“South Dakota high school golfer self-reports violation, loses state title
    “I knew I needed to tell them,” senior Kate Wynja said about recording a 4 on the 18th hole instead of a 5. 
    A South Dakota high school golfer cost herself and her team a state championship when she self-reported an error she’d made on her scorecard.
    Sioux Falls Christian won the Class A girls state golf tournament on Tuesday, with senior Kate Wynja finishing first overall for the second year in a row. Wynja, who finished several shots ahead, realized she’d submitted an incorrect scorecard, crediting herself with a 4 on No. 18 instead of a 5.
    “I knew I needed to tell them,” Wynja told the Argus Leader . “It was really sad, mostly because I knew what the result would be. I knew that I would be disqualified, and it broke my heart for the team. But I knew I couldn’t leave without saying something.”
    She and her coach reported the violation to tournament directors, who had no choice but to disqualify her. That also meant her team finished second, not first.
    Dan Swartos, a tournament director, called the situation “awful.”
    “I have so much respect for Kate to come up and do that,” he said. “I cannot say enough for that young lady and how much integrity that took, and how proud I am to have kids like that in South Dakota.””

    1. Nancy, this is a great example!  I can’t imagine the struggle she must of been having within herself to do the right thing…good for her!   Thanks for sharing.😊

  37. Friday

    9.  How would you summarize the “materialist view”?  That matter and space just happened to exist and it was a fluke that we, man, creatures who can think, came out of that.  It reminds me of the illustration of how a printing press blew up and and a dictionary just happened to come out of it!  Who created that printing press?  Who created the matter and space?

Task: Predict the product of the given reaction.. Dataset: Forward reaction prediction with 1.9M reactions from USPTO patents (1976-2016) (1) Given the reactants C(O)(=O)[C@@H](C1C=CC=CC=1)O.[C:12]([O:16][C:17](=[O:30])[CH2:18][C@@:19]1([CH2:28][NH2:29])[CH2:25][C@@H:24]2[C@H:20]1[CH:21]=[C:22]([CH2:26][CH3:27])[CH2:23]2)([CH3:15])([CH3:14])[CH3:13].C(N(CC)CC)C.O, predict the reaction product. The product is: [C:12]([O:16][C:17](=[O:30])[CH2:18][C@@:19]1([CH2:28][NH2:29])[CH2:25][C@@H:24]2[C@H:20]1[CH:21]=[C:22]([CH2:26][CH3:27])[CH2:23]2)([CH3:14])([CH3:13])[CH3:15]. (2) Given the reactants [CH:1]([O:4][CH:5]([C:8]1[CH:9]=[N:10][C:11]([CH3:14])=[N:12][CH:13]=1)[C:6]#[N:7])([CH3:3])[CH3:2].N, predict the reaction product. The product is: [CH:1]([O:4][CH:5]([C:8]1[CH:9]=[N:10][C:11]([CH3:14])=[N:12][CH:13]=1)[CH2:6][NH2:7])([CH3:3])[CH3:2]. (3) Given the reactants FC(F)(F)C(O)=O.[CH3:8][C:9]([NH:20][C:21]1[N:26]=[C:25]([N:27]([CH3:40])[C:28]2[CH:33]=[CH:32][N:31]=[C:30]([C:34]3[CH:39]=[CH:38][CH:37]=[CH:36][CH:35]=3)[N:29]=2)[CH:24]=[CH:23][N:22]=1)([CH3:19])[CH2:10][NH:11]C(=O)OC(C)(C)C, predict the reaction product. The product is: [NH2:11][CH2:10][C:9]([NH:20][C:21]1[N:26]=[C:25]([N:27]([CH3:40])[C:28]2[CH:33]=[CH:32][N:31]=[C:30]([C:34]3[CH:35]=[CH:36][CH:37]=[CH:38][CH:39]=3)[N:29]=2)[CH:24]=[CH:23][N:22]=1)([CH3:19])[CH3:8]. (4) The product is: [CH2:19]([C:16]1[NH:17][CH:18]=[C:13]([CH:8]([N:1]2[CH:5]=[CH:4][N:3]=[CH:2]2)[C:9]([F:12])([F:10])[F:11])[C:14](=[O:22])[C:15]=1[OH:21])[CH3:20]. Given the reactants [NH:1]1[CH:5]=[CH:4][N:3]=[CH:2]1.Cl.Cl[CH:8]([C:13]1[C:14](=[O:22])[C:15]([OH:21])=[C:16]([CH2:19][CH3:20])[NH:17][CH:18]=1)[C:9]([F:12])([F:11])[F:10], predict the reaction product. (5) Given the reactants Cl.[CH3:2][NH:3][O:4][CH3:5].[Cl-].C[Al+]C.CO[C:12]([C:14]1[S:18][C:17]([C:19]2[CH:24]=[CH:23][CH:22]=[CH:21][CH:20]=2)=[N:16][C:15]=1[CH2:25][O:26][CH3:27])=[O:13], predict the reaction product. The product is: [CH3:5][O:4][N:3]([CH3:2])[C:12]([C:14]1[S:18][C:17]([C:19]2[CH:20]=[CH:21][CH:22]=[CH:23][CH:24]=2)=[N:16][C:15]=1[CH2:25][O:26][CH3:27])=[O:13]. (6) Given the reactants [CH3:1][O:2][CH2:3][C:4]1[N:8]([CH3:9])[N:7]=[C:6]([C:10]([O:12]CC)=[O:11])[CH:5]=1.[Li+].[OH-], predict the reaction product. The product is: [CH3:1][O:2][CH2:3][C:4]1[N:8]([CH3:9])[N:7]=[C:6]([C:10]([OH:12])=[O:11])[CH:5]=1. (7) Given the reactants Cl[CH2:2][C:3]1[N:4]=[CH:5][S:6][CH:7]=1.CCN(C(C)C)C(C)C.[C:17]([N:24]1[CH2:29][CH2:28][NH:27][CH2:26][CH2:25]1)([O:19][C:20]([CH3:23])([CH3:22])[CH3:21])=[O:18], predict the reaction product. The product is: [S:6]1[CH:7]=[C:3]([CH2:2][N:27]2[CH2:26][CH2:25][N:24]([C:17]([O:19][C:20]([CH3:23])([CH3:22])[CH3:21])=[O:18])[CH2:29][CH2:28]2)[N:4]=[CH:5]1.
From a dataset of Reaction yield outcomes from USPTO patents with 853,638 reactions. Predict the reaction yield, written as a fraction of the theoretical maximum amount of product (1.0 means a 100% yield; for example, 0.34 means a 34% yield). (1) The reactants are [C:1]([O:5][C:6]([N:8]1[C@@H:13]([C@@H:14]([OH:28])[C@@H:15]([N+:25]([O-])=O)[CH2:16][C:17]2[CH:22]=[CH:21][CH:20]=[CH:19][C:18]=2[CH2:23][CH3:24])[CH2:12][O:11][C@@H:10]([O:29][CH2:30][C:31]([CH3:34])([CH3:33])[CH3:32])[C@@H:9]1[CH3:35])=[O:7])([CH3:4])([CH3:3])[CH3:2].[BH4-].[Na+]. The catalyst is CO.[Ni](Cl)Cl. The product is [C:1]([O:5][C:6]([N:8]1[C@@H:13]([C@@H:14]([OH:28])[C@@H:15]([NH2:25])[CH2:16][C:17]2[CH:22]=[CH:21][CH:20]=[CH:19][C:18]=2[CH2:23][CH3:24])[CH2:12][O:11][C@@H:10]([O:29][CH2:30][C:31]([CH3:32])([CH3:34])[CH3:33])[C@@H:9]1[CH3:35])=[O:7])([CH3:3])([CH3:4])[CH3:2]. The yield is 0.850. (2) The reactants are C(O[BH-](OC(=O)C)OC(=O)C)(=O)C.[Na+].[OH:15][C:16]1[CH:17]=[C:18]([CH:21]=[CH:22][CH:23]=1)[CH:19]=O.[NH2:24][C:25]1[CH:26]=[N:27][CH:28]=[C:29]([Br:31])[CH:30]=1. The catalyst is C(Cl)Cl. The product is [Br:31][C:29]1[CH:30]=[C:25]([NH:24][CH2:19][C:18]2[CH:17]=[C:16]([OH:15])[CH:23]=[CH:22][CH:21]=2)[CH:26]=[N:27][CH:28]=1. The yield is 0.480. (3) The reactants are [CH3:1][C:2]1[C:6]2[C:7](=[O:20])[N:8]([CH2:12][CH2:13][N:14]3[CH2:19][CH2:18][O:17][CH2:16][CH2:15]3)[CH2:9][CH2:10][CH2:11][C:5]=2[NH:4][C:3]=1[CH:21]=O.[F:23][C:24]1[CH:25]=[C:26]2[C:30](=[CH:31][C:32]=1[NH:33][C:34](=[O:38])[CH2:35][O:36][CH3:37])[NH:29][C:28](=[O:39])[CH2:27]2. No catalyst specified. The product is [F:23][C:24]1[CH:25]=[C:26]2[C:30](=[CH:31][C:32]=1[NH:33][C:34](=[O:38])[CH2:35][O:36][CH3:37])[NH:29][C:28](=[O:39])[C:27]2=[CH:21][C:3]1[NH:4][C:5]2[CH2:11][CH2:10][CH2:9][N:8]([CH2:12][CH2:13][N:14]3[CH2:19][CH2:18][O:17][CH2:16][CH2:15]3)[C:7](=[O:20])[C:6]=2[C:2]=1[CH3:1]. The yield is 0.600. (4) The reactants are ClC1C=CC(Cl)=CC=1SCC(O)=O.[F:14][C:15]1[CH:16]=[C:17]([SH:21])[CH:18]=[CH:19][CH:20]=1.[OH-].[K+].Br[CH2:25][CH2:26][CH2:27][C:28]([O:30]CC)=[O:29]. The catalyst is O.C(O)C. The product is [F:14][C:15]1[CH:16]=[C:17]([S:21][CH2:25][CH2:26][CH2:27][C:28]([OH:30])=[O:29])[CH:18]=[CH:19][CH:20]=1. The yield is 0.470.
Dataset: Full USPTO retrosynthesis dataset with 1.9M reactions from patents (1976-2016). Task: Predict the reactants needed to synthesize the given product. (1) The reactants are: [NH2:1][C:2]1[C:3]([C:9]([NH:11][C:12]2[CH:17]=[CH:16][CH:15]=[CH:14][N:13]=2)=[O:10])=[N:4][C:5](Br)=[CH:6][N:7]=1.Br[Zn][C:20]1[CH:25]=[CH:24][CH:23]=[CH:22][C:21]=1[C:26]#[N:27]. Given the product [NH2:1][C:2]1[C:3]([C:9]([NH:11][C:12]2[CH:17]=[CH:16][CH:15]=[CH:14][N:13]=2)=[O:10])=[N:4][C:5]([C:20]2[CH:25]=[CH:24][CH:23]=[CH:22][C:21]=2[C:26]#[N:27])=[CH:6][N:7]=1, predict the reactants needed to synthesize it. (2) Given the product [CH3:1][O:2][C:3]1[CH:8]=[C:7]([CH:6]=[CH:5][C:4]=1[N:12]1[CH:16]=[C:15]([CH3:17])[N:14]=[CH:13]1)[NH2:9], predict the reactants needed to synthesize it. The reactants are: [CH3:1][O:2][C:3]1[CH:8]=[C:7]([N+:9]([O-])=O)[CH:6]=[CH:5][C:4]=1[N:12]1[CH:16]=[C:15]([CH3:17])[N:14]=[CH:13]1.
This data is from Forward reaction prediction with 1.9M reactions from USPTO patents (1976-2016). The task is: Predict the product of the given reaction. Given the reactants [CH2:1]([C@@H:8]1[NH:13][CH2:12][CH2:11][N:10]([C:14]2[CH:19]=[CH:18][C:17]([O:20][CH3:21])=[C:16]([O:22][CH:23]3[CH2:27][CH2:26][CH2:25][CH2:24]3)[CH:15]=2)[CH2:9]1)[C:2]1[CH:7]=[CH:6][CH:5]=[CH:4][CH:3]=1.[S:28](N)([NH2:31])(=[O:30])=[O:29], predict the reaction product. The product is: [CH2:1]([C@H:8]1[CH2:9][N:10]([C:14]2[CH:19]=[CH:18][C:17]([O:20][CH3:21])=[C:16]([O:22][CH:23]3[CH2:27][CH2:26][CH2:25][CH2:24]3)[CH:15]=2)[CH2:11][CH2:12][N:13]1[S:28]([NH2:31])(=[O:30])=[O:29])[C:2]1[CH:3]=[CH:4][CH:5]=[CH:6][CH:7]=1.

38. This hit me:

    “Anyone studying Man from the outside as we study electricity or cabbages, not knowing our language and consequently not able to get any inside knowledge from us, but merely observing what we did, would never get the slightest evidence that we had this moral law. How could he? for his observations would only show what we did, and the moral law is about what we ought to do. In the same way, if there were anything above or behind the observed facts in the case of stones or the weather, we, by studying them from outside, could never hope to discover it.”

     

    There is something within us that can’t be observed from the outside as scientists do with nature.

    1. This was my answer for #8.

  39. 9. How would you summarize the “materialist view” 
    The “big bang” theory…the universe just happened to come into being.  It struck me that Lewis said that the variety of creation ideas have always been around; I guess they were just called different things, basically the same concepts, different people advocating for them.

    10. Why can science never answer either of these questions: “Why is there a universe” and “What is its’ purpose?” 
    Because the creator is outside of the universe.  I really appreciated Lewis’ analogy, “If there was a controlling power outside the universe, it could not show itself to us as one of the facts inside the universe–no more than the architect of a house could actually be a wall or staircase or fireplace in that house.”

  40. Friday

    10.  Why can science never answer either of these questions:  “Why is there a universe” and “What is its purpose?  Science does experiments and observations of how things behave, things that are tangible…the material world if you will.  The why and purpose of a universe is out of the realm of scientific study.  They’re  philosophical or religious questions.  Lewis says, “There is one thing, and only one, in the whole universe which we know more about than we could learn from external observation.  That one thing is Man.  We do not merely observe men, we are men.”